London Unlimited: Fit at The White Cube

The first instalment of ‘London Unlimited’ – our series publicising free/low cost cultural events in London – looks at Antony Gormley’s Fit at Bermondsey White Cube.

Antony Gormley’s new exhibition ‘Fit’, held at White Cube’s spacious Bermondsey gallery, is a calculated display by an assured artist. The exhibition is staged in ‘15 chambers that create a series of dramatic physiological encounters in the form of a labyrinth’ – in reality there are 15 large spaces, each containing different pieces which sort of link up and are actually quite easy to navigate.

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There is no doubting Gormley’s talent but most pieces lack sensuality and fail to make an emotional connection. His continued abstraction of the human body into blocks and lines distances the human response. Despite knowing the human figure is at the heart of Gormley’s work, at times the eye struggles to resolve the blocks and lines into bodies. And where the work is more about the space we inhabit, such as the concrete ‘Block’ or metal ‘Run’, it is devoid of feeling.

The gallery staff are extremely helpful and keen to explain the different pieces, indeed they really make the show. Without their assistance the two four-part works ‘Small Stop’ and ‘Big Stop’ were simply echoes of each other: assemblages of blocks, only becoming four praying figures once explained.

In ‘Sleeping Field’ over 500 small sculptures appear, at first glance, to be buildings laid out in a street plan. Closer inspection reveals these buildings to be individual human forms, repeated in various positions across the ‘chamber’. Once more Gormley’s adept abstraction of the body is impressive but it is bereft of the emotive quality created by the fantastic 40,000 terracotta figures in his earlier work ‘Field’.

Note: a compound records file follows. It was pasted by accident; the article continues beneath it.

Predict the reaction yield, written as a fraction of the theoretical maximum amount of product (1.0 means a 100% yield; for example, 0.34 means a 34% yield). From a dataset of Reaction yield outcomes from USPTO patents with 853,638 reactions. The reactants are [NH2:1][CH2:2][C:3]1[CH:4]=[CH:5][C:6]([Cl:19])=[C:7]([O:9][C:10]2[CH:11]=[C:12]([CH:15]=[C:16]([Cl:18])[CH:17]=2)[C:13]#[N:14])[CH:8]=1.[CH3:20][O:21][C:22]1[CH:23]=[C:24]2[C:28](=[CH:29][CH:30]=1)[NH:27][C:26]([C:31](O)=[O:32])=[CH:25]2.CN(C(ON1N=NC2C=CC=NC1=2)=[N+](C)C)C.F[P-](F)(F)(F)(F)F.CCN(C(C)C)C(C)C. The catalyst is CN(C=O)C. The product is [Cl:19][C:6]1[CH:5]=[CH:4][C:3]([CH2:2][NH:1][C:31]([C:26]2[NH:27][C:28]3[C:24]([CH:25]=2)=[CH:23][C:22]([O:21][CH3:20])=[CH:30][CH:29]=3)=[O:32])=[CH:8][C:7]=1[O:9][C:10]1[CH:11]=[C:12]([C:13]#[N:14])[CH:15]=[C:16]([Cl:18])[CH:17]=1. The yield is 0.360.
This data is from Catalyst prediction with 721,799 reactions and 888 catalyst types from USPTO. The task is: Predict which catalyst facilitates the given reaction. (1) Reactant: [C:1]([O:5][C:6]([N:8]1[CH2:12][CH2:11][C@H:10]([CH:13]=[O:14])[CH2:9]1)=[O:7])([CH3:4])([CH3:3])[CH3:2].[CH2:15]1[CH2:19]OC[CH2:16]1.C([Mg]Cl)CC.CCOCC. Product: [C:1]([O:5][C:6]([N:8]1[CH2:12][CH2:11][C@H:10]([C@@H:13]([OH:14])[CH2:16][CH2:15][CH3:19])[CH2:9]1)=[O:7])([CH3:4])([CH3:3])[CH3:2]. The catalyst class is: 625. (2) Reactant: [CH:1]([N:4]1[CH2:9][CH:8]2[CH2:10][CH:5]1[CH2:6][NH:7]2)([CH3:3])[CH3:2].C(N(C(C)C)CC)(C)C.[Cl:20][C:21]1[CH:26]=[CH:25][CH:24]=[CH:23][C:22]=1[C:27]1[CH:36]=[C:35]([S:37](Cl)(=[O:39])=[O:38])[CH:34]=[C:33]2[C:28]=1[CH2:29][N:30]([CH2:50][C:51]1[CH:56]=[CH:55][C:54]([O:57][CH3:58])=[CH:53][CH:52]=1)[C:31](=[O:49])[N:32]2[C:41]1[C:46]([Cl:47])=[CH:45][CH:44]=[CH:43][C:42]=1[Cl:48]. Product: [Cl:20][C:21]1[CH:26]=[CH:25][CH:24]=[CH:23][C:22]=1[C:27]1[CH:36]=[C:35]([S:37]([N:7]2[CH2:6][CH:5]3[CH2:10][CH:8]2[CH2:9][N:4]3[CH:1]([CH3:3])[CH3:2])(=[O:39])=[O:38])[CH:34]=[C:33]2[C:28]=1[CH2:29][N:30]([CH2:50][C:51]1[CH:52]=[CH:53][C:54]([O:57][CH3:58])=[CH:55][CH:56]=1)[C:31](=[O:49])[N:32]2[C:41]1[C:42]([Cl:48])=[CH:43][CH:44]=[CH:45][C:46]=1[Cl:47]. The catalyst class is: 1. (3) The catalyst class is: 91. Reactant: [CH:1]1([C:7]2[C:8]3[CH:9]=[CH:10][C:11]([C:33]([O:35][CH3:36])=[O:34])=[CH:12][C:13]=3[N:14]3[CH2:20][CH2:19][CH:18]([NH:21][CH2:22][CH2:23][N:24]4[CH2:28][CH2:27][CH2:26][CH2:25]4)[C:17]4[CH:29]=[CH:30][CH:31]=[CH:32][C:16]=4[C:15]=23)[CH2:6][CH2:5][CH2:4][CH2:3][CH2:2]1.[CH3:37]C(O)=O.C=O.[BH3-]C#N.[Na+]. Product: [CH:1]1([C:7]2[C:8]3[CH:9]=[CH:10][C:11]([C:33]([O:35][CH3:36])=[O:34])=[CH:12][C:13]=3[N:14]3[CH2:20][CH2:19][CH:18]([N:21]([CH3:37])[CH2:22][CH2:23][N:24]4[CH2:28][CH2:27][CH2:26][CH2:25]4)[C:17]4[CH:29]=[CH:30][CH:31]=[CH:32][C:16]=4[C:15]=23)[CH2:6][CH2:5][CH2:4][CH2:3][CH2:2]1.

The one exception to this disconnect is ‘Passage’ – a 12-metre narrow steel tunnel modelled on a life-size human form. Visitors are encouraged by the gallery staff to walk inside, selling it as a life-changing experience. Upon reaching the tunnel’s end, engulfed in absolute pitch black, you turn around to see a cruciform outline of a human figure filled with light. Not life-changing perhaps, but certainly uplifting.

Gormley tells us this show ‘allows forms and materials to work on us, releasing us from any expectations of what sculpture is and how it might act on us.’ Artists will and must evolve, and this inevitably alters their appeal. Through ‘Angel of the North, ‘Another Place’ and ‘Event Horizon’ Gormley has created public art that engages the human spirit. It is disappointing that this exhibition fails to do this but you cannot help be impressed by Gormley’s accomplished expertise.

Antony Gormley: Fit is at White Cube Bermondsey, London, until 6 November. Entry is free – do not be put off by the imposing entrance, the gallery staff are very friendly and informative. You could combine this with a visit to the Fashion and Textile Museum just up the road (entrance £6 for students).

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Photographer: Laura Siegler


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